Valid for Submission
G54.1 is a billable diagnosis code used to specify a medical diagnosis of lumbosacral plexus disorders. The code G54.1 is valid during the fiscal year 2022 from October 01, 2021 through September 30, 2022 for the submission of HIPAA-covered transactions.
The ICD-10-CM code G54.1 might also be used to specify conditions or terms like disorder of bilateral lumbosacral plexus, disorder of left lumbosacral plexus, disorder of right lumbosacral plexus, inflammatory lumbosacral plexus neuropathy, lesion of left lumbosacral plexus , lesion of right lumbosacral plexus, etc.
Index to Diseases and Injuries
The Index to Diseases and Injuries is an alphabetical listing of medical terms, with each term mapped to one or more ICD-10 code(s). The following references for the code G54.1 are found in the index:
- - Disorder (of) - See Also: Disease;
The following clinical terms are approximate synonyms or lay terms that might be used to identify the correct diagnosis code:
- Disorder of bilateral lumbosacral plexus
- Disorder of left lumbosacral plexus
- Disorder of right lumbosacral plexus
- Inflammatory lumbosacral plexus neuropathy
- Lesion of left lumbosacral plexus
- Lesion of right lumbosacral plexus
- Lumbosacral plexopathy due to vasculitis
- Lumbosacral plexus lesion
- Lumbosacral plexus neuropathy
- Peripheral neuropathy due to inflammation
Convert G54.1 to ICD-9 Code
The General Equivalency Mapping (GEM) crosswalk indicates an approximate mapping between the ICD-10 code G54.1 its ICD-9 equivalent. The approximate mapping means there is not an exact match between the ICD-10 code and the ICD-9 code and the mapped code is not a precise representation of the original code.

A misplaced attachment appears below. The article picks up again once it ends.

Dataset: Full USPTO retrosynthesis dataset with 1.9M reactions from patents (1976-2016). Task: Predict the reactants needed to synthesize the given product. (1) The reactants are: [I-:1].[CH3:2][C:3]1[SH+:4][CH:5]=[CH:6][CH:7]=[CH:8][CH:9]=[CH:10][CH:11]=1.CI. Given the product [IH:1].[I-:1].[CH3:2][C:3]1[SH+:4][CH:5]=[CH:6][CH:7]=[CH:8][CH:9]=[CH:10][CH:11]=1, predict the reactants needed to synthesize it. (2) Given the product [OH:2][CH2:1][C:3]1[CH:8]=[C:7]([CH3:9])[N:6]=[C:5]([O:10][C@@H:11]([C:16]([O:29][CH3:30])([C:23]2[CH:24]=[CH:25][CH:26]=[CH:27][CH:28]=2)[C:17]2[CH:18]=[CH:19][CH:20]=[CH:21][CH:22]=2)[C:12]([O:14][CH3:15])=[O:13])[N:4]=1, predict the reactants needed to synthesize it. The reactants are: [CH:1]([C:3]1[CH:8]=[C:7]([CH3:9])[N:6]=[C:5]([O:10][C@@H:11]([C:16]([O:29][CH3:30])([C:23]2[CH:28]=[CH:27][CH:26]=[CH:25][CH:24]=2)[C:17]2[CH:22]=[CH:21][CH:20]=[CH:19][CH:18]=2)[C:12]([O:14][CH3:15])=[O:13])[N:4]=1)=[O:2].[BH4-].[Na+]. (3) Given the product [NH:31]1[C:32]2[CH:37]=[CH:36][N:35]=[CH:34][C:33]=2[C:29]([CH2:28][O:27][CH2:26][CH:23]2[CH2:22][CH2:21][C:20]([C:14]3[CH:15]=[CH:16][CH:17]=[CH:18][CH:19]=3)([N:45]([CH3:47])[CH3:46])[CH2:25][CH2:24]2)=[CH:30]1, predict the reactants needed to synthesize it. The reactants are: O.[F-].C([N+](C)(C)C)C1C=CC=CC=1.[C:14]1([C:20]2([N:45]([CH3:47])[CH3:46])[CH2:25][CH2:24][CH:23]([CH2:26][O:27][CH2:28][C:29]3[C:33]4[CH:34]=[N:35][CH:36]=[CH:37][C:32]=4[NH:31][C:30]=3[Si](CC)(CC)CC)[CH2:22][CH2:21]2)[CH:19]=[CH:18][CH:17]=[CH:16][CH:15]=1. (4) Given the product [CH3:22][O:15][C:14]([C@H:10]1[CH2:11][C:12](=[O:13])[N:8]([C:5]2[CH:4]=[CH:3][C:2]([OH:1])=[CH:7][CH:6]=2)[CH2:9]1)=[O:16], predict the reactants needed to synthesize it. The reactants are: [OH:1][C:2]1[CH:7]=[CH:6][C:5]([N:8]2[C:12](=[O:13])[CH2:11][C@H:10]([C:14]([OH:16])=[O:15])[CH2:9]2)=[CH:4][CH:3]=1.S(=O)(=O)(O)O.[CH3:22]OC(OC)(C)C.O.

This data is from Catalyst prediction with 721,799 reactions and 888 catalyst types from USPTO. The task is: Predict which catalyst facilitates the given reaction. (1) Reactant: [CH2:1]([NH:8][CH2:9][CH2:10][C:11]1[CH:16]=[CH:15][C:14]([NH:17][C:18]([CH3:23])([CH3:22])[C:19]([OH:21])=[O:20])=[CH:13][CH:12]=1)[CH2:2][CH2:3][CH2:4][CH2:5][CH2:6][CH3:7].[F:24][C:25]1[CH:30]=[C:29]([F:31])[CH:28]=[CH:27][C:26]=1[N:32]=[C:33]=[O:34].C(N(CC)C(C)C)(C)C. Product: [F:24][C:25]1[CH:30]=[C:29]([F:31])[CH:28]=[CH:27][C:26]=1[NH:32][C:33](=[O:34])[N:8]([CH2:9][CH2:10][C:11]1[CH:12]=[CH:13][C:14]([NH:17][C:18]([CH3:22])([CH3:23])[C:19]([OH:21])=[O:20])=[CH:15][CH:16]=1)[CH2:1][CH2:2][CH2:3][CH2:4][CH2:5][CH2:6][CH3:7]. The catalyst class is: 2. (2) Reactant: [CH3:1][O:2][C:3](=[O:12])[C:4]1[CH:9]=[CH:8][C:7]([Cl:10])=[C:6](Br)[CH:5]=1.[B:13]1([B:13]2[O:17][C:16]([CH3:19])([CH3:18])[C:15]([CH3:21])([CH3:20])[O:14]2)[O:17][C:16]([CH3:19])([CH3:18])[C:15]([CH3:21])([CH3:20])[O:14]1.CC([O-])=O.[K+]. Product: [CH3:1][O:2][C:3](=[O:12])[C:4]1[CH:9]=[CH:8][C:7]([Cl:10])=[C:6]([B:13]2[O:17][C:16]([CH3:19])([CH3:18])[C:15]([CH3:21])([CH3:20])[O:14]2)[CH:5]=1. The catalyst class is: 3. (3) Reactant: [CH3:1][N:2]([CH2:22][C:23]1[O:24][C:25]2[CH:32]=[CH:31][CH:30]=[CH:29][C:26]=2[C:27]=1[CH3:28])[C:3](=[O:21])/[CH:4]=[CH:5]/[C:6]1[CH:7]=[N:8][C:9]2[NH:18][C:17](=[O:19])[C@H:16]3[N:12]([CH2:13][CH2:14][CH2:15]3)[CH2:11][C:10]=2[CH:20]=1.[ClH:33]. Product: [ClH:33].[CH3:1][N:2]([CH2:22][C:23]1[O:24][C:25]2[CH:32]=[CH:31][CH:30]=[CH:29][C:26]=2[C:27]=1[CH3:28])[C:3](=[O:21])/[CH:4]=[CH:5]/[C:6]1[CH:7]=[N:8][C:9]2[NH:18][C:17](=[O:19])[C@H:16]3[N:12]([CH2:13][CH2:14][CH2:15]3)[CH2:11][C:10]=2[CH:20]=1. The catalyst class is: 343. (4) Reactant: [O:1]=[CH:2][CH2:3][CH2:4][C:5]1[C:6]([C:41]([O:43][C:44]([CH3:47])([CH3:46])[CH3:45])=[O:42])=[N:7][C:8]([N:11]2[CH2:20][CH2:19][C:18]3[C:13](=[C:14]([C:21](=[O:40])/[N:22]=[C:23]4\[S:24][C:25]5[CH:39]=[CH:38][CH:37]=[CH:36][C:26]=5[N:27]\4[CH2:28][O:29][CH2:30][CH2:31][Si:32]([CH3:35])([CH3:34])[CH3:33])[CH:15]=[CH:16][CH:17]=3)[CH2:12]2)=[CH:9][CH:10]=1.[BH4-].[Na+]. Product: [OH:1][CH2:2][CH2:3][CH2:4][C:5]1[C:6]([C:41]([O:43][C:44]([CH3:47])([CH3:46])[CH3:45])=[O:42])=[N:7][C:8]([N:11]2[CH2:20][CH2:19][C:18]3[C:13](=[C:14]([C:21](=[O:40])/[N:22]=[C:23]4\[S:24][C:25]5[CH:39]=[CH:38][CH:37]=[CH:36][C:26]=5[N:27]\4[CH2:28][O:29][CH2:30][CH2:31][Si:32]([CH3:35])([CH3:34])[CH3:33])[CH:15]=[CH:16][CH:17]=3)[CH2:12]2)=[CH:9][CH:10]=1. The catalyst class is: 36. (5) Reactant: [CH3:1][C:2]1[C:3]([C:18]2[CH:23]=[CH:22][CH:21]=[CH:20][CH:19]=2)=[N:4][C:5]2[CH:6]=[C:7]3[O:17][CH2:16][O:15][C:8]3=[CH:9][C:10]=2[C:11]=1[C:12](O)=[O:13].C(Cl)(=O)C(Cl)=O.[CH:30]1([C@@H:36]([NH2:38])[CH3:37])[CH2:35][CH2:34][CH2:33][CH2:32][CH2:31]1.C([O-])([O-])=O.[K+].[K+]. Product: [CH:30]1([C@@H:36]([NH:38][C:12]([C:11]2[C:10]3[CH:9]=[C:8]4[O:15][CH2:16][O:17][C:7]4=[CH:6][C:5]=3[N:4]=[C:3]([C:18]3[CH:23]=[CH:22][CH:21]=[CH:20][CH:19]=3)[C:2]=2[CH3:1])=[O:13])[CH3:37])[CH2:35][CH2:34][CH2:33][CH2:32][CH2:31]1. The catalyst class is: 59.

Information for Patients
Peripheral Nerve Disorders
Your peripheral nerves are the ones outside your brain and spinal cord. Like static on a telephone line, peripheral nerve disorders distort or interrupt the messages between the brain and the rest of the body.
There are more than 100 kinds of peripheral nerve disorders. They can affect one nerve or many nerves. Some are the result of other diseases, like diabetic nerve problems. Others, like Guillain-Barre syndrome, happen after a virus infection. Still others are from nerve compression, like carpal tunnel syndrome or thoracic outlet syndrome. In some cases, like complex regional pain syndrome and brachial plexus injuries, the problem begins after an injury. Some people are born with peripheral nerve disorders.
Symptoms often start gradually, and then get worse. They include
- Burning or tingling
- Muscle weakness
- Sensitivity to touch
Treatment aims to treat any underlying problem, reduce pain and control symptoms.
NIH: National Institute of Neurological Disorders and Stroke
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